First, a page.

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Unread postAuthor: SpudMonster » Fri Aug 01, 2008 2:23 am

THUNDERLORD wrote:
daxspudder wrote:
THUNDERLORD wrote:
...The blues predates rock by decades. "Dallas Blues" by Hart A. Wand was recorded in 1912... Rock was formed in the late 1940s to early 50s, with blues being one of its major influences...


Yep, And if you go back further "Blues" comes from "Bluegrass" (Shortened) Which comes from Scottish and Irish folk music played by settlers of America...(Perhaps) :wink: ...


wrong.
blues while it originated from the same region as bluegrass, is entirely different, blues, like jazz was created by freed slaves in NOLA/surrounding areas, bluegrass is very creole in nature, and was created by French settlers in the same area(often with the same instruments), the most notable current bluegrass musicians play a hybrid bluegrass/Celtic style(doesn't make the origin Ireland/whatever you were inferring). And yes, rock was greatly predated by blues and jazz, and many of its originators were influenced by those genres.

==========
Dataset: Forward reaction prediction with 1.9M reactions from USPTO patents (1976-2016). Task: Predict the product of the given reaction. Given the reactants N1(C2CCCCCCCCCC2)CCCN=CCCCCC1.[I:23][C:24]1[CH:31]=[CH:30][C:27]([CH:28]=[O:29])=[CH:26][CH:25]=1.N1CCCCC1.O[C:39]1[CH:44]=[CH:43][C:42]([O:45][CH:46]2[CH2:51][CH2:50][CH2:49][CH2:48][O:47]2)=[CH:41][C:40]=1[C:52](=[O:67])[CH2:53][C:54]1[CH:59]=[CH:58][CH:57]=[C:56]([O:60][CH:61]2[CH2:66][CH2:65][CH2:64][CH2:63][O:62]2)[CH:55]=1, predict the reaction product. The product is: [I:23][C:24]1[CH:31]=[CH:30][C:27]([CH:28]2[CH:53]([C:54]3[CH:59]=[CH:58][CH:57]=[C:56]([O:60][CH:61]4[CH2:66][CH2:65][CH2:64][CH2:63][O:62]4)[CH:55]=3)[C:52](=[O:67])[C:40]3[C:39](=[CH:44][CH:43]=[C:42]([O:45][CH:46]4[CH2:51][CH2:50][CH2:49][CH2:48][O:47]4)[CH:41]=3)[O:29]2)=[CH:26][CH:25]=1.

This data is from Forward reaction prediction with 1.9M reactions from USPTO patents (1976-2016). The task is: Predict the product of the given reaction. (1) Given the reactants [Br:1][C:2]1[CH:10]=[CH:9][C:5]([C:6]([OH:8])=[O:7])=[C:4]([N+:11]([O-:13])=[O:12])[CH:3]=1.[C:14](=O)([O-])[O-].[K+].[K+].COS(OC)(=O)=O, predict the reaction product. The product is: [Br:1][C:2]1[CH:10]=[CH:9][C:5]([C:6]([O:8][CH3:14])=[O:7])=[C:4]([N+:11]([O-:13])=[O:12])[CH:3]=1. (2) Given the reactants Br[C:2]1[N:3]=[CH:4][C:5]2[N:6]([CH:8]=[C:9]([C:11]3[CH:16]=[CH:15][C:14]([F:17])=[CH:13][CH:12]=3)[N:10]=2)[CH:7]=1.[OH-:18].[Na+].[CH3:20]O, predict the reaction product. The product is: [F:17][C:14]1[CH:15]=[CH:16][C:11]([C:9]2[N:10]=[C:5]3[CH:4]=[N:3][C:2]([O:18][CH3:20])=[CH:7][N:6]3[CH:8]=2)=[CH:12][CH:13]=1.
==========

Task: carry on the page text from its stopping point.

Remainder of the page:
EDIT: forgot about all the non americans, NOLA is New Orleans, LouisianA


Wrong huh? Prove it.
Revisitionalist historians are all alike always stating that they are correct. Never that it's a theory. All knowing because it's "fact"! Never "perhaps"

So "freed slaves" just invented entirely European instruments coincidently... the same format as Scottish Irish bluegrass "while it originated from the same region"
That's about like stating classical predates rap, so rap comes from classical! Besides NOLA you totally discredit "Mississipi Delta Blues" (which comes from Scottish/Irish Folk music as well, just played slightly different by whoever) showing you don't even know your own side of the arguement.